Best sleeping positions to aid digestion and reduce heartburn

Whether due to fast-paced lifestyles or improper diet, digestive issues like bloating, acidity, heartburn and constipation have become quite common.

While improvements and adjustments to our daily habits, including drinking more water, exercising regularly and adding more fibre to our meals can help us overcome some of our digestive troubles, our sleep is just as important in aiding our gut health.

According to experts, the position we sleep in at night can have an impact on our digestion. In particular, there is one position that helps reduce instances of heartburn.

What sleep position helps digestion?

According to internal medicine expert Dr Manira Dhasmana, sleeping on your left side has more benefits for your digestive system.

She explained: “Left-side sleeping easily transfers our digested food from our small intestine to the large intestine. It also prevents disorders like gastro-oesophageal reflux disease that causes belching and heartburn.”

Gastroenterology expert Dr Mahesh Gupta added: “The stomach is on the left side of the body, below the oesophagus. When we sleep on our left side, it becomes difficult for stomach acid to rise up the digestive tract against gravity, which in turn keeps acid in the stomach, potentially lowering the risk of heartburn and symptoms of indigestion.”

Which sleep positions are bad for digestion?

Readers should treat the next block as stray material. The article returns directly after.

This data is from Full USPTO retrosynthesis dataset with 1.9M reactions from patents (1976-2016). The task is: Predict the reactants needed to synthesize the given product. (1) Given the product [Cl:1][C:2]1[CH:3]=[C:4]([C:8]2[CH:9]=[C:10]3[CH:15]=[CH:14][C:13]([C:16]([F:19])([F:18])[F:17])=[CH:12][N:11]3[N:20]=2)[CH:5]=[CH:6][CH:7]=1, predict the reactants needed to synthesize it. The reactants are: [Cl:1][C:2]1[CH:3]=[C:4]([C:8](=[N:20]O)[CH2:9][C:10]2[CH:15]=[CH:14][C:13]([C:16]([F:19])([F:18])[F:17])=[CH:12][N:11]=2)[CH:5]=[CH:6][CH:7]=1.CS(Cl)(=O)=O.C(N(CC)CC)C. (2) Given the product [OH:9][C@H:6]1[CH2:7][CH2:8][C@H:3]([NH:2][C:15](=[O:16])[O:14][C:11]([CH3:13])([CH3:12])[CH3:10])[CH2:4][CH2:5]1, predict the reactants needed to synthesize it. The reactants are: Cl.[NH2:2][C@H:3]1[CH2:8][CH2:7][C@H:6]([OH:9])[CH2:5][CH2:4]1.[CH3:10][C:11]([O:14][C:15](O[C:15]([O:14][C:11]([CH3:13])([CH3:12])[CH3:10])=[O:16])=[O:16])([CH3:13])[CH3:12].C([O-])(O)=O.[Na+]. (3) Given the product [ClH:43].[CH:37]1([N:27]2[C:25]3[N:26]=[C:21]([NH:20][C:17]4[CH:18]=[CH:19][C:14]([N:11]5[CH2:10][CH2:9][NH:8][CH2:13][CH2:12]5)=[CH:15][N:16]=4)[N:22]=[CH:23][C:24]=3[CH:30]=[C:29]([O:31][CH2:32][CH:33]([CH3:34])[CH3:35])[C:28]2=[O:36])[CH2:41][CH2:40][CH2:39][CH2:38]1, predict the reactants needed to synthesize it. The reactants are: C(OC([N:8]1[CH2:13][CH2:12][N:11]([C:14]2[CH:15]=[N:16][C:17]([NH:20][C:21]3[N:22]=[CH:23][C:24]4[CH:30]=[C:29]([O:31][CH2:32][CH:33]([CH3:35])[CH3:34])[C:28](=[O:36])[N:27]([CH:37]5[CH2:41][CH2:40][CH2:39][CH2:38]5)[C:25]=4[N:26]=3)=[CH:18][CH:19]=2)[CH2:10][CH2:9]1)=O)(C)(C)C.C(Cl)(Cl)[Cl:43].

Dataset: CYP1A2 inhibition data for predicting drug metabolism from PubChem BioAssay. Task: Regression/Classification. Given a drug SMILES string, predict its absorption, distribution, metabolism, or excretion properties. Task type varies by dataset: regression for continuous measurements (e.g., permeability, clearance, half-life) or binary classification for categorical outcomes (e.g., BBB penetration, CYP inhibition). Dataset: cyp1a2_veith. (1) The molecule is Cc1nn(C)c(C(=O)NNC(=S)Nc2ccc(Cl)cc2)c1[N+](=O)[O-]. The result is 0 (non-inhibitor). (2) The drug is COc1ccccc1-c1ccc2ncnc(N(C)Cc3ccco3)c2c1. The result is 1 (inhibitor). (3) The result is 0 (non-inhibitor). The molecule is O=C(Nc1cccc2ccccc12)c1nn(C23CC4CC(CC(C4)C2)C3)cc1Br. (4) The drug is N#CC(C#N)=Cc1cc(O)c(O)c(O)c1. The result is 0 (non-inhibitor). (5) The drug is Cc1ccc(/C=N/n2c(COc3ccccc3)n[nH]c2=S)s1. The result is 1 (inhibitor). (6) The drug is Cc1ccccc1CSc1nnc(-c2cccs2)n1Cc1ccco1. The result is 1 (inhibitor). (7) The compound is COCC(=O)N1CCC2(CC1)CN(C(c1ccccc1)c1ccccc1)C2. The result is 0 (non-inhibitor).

While sleeping on our left side is good for digestion, sleeping on our right side, back or stomach can be unhealthy for us.

Experts explain that sleeping on our right side after eating leads to heartburn and indigestion, while the practice of sleeping our backs “causes acid to enter the throat again, giving a burning sensation and discomfort throughout the night.”

Sleeping on our stomachs is also thought to increase episodes of acid reflux especially in people with issues like Gastroesophegeal reflux disease (GERD).

Other sleep habits to avoid for better digestion
Besides your sleep position, you also need to take note of other sleep habits that might be affecting your digestion.

This includes not sleeping right after eating, with experts advising that we leave a gap of at least two hours between our dinner and sleep to avoid reflux.

The meals before we go to bed for the night should also be smaller and lighter. For those suffering from GERD, elevated head end of the bed, a walk after dinner are also helpful.